Monthly Archives: February, 2014

Neil Wilkof, ‘Theories of intellectual property: Is it worth the effort?’

“Should one care about theories of intellectual property? A decade ago, Professor William Fisher, of Harvard University, made a challenging attempt to answer ‘yes’, in a book chapter entitled Theories of Intellectual Property. While never quite distinguishing between a philosophy, an approach, and a theory of intellectual property, Fisher identifies four analytical constructs, which we […]

Jaap Hage, ‘On Which Level Should Private Law in Europe Be Created?’

Abstract: In this paper an attempt is made to answer the question what is the proper level of regulation for private law in Europe. It starts with a methodological section that explains how this question can be made tractable by considering only three plausible alternative levels: those of the EU, national states and private agents […]

Lynda Lee Butler, ‘The Resilience of Property’

Abstract: Resilience is essential to the ability of property to face transforming social and environmental change. For centuries, property has responded to such change through a dialectical process that identifies emerging disciplinary perspectives and debates conflicting values and norms. This dialectic promotes the resilience of property, allowing it to adapt to changing conditions and needs. […]

Jacobia and Weissa, ‘Allocation of fault in contract law’

Abstract: In this paper we consider situations in which the parties are in disagreement about the allocation of a certain risk, and either party could have acted ex-ante to prevent breach, to lower its probability or to insure against it (“least-cost avoidance” in tort law), but neither did so. When the state-of-the-world is revealed there […]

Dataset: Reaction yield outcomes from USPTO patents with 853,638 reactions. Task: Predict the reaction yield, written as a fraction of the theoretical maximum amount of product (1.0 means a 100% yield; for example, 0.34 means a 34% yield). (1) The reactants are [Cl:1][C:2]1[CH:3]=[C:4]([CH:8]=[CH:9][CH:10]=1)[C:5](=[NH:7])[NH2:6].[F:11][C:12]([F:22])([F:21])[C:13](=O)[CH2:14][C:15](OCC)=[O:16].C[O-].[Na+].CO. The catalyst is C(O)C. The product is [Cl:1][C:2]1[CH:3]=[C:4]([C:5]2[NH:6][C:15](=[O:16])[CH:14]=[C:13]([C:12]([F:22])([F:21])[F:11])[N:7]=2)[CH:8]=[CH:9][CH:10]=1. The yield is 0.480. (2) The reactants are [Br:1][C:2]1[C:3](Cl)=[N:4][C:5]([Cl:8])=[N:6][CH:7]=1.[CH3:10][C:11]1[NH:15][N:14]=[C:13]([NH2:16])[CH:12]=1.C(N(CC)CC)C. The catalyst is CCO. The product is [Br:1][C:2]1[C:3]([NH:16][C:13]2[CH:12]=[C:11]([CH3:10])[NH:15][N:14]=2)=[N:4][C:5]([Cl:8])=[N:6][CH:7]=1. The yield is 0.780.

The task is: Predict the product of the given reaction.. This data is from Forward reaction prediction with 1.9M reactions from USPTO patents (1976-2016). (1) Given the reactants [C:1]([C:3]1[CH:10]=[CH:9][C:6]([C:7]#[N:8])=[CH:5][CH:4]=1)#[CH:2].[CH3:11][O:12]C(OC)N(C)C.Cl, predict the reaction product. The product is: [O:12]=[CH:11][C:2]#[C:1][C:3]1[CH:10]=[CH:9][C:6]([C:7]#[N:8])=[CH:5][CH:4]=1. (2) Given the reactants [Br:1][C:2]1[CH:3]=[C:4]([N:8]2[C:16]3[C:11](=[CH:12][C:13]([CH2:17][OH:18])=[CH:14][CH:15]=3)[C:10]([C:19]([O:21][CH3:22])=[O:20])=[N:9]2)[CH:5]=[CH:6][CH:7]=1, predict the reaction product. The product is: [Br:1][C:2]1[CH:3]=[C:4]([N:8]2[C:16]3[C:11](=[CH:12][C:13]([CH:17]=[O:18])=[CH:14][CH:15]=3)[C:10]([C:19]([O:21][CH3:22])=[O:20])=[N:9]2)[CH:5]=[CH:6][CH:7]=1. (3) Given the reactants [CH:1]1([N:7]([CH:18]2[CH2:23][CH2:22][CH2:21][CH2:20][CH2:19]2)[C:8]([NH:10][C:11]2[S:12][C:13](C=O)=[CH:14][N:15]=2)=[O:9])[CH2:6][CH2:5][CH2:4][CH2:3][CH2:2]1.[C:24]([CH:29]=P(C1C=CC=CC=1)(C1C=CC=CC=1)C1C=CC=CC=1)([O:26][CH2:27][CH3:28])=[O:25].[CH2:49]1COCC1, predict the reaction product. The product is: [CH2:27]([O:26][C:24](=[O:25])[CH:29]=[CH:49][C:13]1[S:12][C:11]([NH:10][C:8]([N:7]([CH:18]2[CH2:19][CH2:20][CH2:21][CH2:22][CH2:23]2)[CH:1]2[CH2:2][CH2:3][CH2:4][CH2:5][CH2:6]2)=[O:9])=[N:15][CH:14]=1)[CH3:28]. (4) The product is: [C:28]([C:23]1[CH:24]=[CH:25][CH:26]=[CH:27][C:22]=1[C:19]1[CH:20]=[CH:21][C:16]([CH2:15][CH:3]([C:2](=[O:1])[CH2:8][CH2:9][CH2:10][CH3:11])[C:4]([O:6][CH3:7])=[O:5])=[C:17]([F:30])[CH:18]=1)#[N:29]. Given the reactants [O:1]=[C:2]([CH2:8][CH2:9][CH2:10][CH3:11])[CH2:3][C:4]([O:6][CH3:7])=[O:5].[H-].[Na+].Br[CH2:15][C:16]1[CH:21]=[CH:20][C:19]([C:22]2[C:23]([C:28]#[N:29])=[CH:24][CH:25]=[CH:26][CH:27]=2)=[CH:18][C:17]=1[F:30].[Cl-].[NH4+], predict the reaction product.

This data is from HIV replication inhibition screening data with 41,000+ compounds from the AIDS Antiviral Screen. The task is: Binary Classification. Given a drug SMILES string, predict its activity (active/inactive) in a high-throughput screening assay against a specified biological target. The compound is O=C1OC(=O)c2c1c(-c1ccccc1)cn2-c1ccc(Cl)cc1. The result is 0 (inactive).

William Woodward Jr, ‘Restitution Without Context: An Examination of the Losing Contract Problem in the Restatement (Third) of Restitution’

Abstract: Professor Stewart Macaulay wondered in 1959 whether restitution, a set of doctrines applied in a wide range of fact-laden contexts, could be captured in a restitution casebook that, inevitably, would strip away much of the context for the law’s application. Restitution reappeared early in this new Century when the American Law Institute decided to […]

Elizabeth Rosenblatt, ‘Fear and Loathing: Shame, Shaming, and Intellectual Property’

Abstract: This paper investigates the relationship between intellectual property protection, shame, and shaming. Although some scholars have examined shame and shaming as they relate to criminal law and behavior, none have considered how shame and shaming govern intellectual property and copying behavior. This paper identifies and focuses on two significant intersections: First, shame shapes the […]

Justin Silver, ‘Houston, We Have a (Liability) Problem’

Abstract: The development of private manned space flight is proceeding rapidly; there are proposals to launch paying passengers before the end of 2014. Given the historically dangerous nature of space travel, an accident will probably occur at some point, resulting in passengers’ injury or death. In the event of a lawsuit stemming from such an […]

Dan Burk, ‘Response: Means and Meaning in Patent Remedies’

Introduction: In his article, Purging Patent Law of ‘Private Law’ Remedies, Professor Sichelman offers a welcome and useful perspective on the reform of patent remedies. His general thesis — that patent law’s policy of promoting innovation must take precedence in shaping the outcome of patent cases — is surely correct, and his goal of ensconcing […]

Bayern and Eisenberg, ‘The Expectation Measure and its Discontents’

Introduction: Under the indifference principle in contract law, the remedies for breach of contract should ‘leave the [promisee] absolutely indifferent, in subjective terms, between having the defendant breach and pay damages or having the defendant perform’. This principle underlies the expectation-based remedies that are central to contract law — in particular, the expectation measure of […]

Theoretical Inquiries in Law – Special number on the Public/Private distinction

The Public/Private Distinction Now: The Challenges of Privatization and of the Regulatory State Shamir, Hila State Legalism and the Public/Private Divide in Chinese Legal Development Yu, Xingzhong “Private” Means to “Public” Ends: Governments as Market Actors Hockett, Robert C. / Omarova, Saule T. Rethinking Settlement Bilsky, Leora / Fisher, Talia The Multinational Corporation as “the […]